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Malposition and expulsion of the levonorgestrel intrauterine system among women with inherited bleeding disorders

Authors

  • E. Rimmer,

    Corresponding author
    1. Department of Internal Medicine, University of Manitoba, Winnipeg, MB, Canada
    2. CancerCare Manitoba, Winnipeg, MB, Canada
    3. Department of Pathology and Molecular Medicine, Queen's University, Kingston, ON, Canada
    • Correspondence: Emily Rimmer, MD FRCPC, ON2052-675 McDermot Ave. Winnipeg, MB R3E 0V9, Canada.

      Tel.: 204 787 1707; fax: 204 786 0196;

      e-mail: umrimme0@cc.umanitoba.ca

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  • M. A. Jamieson,

    1. Department of Obstetrics and Gynecology, Queen's University, Kingston, ON, Canada
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  • P. James

    1. Department of Pathology and Molecular Medicine, Queen's University, Kingston, ON, Canada
    2. Department of Medicine, Queen's University, Kingston, ON, Canada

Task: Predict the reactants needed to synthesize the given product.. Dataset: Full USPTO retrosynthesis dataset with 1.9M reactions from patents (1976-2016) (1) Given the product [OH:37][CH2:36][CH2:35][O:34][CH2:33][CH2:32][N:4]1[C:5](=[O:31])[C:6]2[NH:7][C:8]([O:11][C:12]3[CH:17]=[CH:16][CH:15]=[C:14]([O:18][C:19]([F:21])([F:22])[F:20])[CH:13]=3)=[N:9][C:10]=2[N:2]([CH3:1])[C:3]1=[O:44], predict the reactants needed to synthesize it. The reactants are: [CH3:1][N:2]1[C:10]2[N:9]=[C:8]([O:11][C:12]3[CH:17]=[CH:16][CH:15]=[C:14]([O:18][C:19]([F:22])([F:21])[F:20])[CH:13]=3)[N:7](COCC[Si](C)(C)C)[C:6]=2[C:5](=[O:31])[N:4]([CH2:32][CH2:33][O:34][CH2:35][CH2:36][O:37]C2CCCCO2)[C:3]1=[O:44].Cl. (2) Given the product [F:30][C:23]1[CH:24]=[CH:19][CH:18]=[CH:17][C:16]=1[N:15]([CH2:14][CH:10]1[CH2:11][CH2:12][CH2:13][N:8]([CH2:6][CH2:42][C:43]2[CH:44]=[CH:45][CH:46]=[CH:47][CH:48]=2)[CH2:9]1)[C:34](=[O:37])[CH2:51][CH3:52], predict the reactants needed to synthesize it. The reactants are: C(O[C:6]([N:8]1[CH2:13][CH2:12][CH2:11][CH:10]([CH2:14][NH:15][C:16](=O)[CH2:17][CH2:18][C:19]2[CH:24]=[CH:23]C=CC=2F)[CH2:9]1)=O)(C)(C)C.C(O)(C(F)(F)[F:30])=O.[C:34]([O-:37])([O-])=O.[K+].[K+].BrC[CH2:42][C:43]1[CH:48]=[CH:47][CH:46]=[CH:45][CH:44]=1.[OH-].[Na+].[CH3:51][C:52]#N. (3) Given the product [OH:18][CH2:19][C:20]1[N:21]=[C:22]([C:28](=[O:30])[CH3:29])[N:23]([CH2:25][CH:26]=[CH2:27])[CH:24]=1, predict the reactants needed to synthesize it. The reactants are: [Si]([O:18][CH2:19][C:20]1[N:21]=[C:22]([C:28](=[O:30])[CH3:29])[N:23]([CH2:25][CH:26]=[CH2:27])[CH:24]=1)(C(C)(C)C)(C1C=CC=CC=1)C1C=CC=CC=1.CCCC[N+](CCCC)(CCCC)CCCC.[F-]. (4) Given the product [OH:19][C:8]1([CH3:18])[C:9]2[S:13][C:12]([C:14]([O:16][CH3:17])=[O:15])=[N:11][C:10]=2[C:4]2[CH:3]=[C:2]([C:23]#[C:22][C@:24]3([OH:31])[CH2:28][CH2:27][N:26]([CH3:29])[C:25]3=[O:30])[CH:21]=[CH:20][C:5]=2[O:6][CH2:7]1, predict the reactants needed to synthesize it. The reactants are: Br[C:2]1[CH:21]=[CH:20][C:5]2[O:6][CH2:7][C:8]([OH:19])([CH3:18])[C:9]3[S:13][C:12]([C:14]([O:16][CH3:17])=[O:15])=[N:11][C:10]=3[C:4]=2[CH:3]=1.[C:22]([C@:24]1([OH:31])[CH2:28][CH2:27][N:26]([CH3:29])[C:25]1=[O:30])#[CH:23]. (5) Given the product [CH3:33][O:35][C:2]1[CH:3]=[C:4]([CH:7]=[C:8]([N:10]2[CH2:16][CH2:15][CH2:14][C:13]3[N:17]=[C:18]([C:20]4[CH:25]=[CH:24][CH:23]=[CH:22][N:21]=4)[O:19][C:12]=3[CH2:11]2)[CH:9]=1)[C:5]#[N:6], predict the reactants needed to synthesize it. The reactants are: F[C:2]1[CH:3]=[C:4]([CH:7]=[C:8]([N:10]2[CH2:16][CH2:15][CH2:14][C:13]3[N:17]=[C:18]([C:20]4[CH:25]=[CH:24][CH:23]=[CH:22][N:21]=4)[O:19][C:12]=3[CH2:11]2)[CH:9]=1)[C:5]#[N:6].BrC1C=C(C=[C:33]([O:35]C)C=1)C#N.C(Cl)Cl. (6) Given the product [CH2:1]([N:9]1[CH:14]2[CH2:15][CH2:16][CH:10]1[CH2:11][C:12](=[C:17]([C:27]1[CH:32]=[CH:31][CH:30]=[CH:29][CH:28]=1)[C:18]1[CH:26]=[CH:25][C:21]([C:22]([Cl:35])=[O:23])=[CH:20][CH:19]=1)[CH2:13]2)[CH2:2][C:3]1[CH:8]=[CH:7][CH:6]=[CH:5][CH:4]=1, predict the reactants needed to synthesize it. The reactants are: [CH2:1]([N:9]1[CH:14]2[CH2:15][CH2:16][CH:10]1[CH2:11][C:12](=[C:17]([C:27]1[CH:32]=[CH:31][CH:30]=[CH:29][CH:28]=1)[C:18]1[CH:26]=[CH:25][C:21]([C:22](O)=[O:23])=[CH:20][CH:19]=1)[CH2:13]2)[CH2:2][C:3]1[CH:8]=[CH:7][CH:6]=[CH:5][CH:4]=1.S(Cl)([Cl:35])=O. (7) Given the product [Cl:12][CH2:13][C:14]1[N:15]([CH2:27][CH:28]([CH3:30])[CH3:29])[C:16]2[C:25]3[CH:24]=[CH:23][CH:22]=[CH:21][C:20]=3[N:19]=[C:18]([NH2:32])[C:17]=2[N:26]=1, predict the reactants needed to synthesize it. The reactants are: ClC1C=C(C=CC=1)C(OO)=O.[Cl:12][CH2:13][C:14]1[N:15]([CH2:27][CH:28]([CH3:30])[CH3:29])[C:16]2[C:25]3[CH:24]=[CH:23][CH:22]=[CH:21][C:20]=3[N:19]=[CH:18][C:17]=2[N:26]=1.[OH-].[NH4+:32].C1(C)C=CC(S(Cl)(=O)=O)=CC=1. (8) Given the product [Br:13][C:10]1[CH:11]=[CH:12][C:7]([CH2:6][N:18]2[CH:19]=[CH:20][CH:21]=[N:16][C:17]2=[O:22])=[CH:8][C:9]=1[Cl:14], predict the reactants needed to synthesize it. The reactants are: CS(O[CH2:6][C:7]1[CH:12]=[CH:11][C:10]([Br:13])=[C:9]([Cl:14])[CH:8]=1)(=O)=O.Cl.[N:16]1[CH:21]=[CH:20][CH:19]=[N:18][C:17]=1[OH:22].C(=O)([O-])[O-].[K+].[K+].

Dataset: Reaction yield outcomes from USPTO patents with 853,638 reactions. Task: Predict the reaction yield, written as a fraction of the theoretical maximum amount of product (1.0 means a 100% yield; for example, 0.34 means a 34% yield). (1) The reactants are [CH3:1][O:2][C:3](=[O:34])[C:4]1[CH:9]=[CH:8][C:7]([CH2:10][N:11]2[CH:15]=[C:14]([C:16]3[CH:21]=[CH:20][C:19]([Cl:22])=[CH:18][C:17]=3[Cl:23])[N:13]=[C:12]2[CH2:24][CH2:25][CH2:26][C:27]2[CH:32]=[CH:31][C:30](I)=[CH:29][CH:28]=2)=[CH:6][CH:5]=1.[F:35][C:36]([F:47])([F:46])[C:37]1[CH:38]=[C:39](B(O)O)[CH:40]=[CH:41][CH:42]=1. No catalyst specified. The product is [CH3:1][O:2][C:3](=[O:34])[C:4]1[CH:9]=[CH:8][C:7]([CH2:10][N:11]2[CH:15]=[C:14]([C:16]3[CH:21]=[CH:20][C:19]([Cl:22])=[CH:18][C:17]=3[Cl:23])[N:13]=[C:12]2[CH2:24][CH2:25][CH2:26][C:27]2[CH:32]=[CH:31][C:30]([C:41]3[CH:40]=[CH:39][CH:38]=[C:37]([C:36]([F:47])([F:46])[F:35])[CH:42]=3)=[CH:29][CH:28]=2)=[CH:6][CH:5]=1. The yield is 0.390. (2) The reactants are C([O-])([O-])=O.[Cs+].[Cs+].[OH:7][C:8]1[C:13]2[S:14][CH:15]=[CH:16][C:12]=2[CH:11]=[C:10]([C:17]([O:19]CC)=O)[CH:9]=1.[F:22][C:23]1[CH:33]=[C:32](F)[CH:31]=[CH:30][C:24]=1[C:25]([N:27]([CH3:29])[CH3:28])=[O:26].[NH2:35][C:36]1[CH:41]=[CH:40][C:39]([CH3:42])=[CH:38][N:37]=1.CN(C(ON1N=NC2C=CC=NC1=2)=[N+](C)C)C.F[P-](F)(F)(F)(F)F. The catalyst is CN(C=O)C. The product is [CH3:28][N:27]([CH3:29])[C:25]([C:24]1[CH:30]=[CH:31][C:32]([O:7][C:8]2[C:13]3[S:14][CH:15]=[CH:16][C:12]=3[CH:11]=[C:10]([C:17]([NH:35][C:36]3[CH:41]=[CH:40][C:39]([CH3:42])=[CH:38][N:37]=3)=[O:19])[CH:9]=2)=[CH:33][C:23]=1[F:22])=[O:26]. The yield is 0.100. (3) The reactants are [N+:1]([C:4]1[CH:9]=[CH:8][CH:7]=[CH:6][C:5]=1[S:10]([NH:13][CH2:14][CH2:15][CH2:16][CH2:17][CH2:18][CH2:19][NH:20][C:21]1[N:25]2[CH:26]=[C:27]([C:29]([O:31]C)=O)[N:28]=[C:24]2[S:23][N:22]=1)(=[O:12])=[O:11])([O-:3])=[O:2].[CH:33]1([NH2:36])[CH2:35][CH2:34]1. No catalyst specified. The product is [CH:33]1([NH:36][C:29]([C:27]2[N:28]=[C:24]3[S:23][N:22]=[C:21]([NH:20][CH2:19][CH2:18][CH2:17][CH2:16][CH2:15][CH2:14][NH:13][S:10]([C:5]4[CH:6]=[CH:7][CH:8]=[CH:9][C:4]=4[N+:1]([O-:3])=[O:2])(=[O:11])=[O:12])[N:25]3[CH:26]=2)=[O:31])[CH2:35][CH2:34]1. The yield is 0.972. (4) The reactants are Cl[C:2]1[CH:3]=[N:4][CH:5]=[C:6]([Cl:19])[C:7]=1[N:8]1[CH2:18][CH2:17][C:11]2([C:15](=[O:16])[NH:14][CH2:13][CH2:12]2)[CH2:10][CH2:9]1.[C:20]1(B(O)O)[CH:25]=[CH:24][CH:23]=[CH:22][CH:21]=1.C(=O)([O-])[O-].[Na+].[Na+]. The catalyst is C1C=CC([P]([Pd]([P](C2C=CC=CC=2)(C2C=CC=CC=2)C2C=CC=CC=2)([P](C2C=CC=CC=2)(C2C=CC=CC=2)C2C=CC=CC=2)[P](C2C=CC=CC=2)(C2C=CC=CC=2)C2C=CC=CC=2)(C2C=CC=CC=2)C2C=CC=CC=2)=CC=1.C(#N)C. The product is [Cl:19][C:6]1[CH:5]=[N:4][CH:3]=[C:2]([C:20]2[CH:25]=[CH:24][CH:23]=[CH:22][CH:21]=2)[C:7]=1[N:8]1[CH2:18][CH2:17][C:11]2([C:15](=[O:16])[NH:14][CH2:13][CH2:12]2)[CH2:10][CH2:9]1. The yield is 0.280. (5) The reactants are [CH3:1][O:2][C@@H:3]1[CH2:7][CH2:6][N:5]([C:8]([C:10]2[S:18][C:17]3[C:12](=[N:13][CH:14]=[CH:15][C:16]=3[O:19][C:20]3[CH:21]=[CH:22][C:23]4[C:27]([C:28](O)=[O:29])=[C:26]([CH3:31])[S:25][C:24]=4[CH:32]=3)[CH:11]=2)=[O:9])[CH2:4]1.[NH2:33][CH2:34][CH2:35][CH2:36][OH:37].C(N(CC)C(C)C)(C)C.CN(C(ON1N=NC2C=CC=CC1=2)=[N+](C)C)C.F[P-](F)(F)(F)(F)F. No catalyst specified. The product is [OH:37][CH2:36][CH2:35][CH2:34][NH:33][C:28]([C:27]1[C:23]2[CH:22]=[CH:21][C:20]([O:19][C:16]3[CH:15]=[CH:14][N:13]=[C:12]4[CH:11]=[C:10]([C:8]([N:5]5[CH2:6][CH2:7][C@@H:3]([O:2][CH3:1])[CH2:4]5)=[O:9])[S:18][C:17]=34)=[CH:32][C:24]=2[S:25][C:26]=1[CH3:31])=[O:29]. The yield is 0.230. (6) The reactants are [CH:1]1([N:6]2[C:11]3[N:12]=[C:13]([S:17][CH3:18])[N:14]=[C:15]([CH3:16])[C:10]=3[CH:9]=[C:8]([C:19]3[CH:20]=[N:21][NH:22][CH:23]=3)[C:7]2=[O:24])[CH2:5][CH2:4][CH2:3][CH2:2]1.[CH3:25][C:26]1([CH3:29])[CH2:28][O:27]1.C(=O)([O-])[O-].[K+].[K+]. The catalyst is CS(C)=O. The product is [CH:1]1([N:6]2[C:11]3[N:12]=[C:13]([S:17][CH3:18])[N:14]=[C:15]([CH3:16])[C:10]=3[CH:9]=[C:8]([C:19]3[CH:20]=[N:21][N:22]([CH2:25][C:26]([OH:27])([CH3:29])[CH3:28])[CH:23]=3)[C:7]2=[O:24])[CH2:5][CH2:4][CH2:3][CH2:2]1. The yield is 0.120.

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Summary

The levonorgestrel-releasing intrauterine system (LNG-IUS) is indicated for the management of menorrhagia and for contraception. The LNG-IUS is effective at reducing menstrual bleeding and improving haemoglobin among women with bleeding disorders. Expulsion rates for the LNG-IUS among normal women are reported to be approximately 5–10%. The aim of this study was to examine the malposition and expulsion rates of the LNG-IUS among women with inherited bleeding disorders. We conducted a retrospective study of women with an inherited bleeding disorder in Kingston, Canada treated with an LNG-IUS between May 2005 and June 2012. The primary outcome was a combined endpoint of expulsion and/or malposition. Predetermined secondary outcomes were patient satisfaction and changes in haemoglobin and ferritin levels. The median age of the women at the time of LNG-IUS insertion was 31 years (range 18–43, mean 32.1 years). The most common diagnosis was type 1 VWD (12/20, 60%). There were three LNG-IUS expulsions and two episodes of device malposition resulting in removal [5/20 (25.0%), 95% CI 11.2–46.9%]. An additional five women had their device removed prematurely. The overall proportion of devices resulting in discontinuation in this population was 10/20 (50.0%, 95% CI 29.9–70.1%). In this retrospective study, a significant proportion of women with an inherited bleeding disorder had an LGN-IUS removed due to poor patient satisfaction, malposition, or expulsion. Further studies into the causes of higher complication rates and interventions such as premedication or prolonged treatment with antifibrinolytic agents targeted at improving outcomes in this population are required.

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